The bulk of Company of Heroes 2’s gameplay, though, is focused on its multiplayer mode. Matchmaking here is snappy and connections generally seem to be stable and fast. Battles can be one-on one or more; they go all the way up to four-on-four. For these battles, it’s possible to customize one’s army with different commanders and “intelligence bulletins,” which provide minor bonuses to specific units’ performance. More commanders are unlocked as one ranks-up in multiplayer, while most intelligence bulletins have both a rank requirement and a list of tasks that must be accomplished. There are also cosmetic alterations available in the form of vehicle skins, though those are of dubious utility.
Both armies can be customized separately in this way, and they play very differently, but based on my experience getting my rear handed to me regardless of which side of the war I fell on, it seems that there is a solid balance between the Germans and the Russians. As the game makes its way out into the wild and players spend more time with the armies, balance issues might become readily apparent and dominating strategies might be discovered. That’s what updates are for, though.
Really, there’s nothing that jumps out as wrong or underwhelming in Company of Heroes 2. From its scale and presentation to its pacing and balance, this is a game that has clearly been a labor of love on the part of its developers. That isn’t to say it’s wholly without flaws, but qualms such as steep system requirements and the lack of a truly compelling narrative seem somewhat weak in the face of the carefully crafted strategic, military gameplay proffered by the title.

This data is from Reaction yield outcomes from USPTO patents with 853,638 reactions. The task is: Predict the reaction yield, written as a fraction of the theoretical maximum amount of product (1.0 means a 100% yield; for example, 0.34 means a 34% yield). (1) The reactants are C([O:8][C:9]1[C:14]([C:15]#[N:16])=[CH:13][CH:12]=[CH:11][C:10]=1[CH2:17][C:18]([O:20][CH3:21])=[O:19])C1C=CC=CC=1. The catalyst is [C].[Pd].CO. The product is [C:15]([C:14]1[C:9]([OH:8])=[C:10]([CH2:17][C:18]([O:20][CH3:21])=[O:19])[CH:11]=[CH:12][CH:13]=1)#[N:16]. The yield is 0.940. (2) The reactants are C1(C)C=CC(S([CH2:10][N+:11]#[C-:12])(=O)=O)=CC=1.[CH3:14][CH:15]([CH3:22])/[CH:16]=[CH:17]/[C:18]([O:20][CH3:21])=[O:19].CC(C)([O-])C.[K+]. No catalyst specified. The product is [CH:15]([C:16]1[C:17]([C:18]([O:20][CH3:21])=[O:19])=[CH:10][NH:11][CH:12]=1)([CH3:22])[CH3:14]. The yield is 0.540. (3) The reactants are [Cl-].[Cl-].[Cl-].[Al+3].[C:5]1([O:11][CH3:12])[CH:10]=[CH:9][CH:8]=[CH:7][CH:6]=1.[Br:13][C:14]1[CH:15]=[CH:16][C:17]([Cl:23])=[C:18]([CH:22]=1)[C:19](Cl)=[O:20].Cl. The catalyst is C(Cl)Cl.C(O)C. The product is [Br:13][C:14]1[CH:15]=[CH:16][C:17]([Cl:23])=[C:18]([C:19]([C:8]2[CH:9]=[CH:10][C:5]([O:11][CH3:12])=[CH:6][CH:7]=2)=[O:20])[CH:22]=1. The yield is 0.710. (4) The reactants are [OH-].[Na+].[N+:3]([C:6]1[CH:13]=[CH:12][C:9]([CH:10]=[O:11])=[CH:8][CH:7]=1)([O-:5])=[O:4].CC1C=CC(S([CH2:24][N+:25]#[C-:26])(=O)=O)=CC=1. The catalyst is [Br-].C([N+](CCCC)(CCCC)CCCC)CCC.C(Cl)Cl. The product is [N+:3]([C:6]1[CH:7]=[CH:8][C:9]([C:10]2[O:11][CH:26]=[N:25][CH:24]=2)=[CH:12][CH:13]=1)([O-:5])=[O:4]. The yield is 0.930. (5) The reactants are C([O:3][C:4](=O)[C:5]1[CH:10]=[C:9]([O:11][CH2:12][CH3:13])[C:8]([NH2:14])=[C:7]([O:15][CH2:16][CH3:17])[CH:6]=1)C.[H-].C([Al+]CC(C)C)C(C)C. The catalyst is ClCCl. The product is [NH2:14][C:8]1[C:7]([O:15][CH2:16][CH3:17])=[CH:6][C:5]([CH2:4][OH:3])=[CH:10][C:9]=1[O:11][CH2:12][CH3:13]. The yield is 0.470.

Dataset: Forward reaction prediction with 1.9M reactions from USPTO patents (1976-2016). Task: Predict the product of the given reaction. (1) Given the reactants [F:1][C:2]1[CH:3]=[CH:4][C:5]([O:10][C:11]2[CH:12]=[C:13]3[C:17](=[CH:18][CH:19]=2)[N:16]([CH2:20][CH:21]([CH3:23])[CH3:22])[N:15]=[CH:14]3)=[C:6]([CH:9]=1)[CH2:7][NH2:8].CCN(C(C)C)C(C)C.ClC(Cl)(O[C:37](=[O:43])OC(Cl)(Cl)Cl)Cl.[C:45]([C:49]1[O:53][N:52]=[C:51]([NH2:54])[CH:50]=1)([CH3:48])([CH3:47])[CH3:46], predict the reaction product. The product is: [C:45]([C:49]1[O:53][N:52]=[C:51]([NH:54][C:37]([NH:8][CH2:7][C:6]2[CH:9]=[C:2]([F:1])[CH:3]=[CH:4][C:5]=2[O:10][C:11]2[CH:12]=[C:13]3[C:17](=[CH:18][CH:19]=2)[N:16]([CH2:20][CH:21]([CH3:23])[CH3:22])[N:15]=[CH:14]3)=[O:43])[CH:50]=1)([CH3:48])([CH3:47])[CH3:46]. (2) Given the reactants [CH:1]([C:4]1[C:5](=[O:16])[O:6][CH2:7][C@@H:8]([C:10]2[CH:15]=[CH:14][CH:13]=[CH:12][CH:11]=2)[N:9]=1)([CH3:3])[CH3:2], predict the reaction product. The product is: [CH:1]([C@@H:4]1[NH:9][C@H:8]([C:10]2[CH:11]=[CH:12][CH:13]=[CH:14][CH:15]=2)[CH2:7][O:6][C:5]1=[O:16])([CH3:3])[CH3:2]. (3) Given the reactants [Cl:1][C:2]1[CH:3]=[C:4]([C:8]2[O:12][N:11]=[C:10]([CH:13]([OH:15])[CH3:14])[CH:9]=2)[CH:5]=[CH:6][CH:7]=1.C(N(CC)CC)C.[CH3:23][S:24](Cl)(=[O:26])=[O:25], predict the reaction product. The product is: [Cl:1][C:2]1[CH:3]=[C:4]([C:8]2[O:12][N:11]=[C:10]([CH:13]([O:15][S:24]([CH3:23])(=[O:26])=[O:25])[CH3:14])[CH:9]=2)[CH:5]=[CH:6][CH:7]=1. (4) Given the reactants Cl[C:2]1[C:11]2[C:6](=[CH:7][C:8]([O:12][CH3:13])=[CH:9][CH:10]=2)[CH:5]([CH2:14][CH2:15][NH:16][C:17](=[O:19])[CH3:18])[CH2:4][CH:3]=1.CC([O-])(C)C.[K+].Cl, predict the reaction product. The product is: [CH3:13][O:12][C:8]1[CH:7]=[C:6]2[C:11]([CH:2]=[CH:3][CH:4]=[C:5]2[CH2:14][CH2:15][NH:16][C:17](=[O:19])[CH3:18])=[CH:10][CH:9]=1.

That said, while it’s a very distinctive take on strategy that follows the unique model that the original Company of Heroes codified years ago, it isn’t the strategy game that will convert those who prefer less in the way of brain-melting, multitask-essential gameplay to the strategic fold. It is, in the end, a beyond competent, gorgeous, and well-crafted World War II strategy game. It may very well be the best WWII strategy game ever produced. It is, however, a game for those who already enjoy the genre, and particularly for those entranced by Company of Heroes’ hallmark approach to combat.
RATING OUT OF 5 RATING DESCRIPTION 4.5 Graphics
The Essence 3.0 engine is absolutely stunning, though it doesn’t scale especially well, with fairly steep system requirements to really get the most out of it. 5.0 Control
Company of Heroes made its name on providing a more intuitive strategy experience. The sequel is built on that core promise. 4.0 Music / Sound FX / Voice Acting
Sure, some of the accents are a bit cheesy, but the sound design is overall immersive and feels authentic. 4.5 Play Value
There is a tremendous amount to do such as the base campaign, AI skirmishes, online multiplayer, and the objective-based Theater of War mode, which even allows for co-op. 4.7 Overall Rating – Must Buy
Not an average. See Rating legend below for a final score breakdown.
|Review Rating Legend|
|0.1 – 1.9 = Avoid||2.5 – 2.9 = Average||3.5 – 3.9 = Good||4.5 – 4.9 = Must Buy|
|2.0 – 2.4 = Poor||3.0 – 3.4 = Fair||4.0 – 4.4 = Great||5.0 = The Best|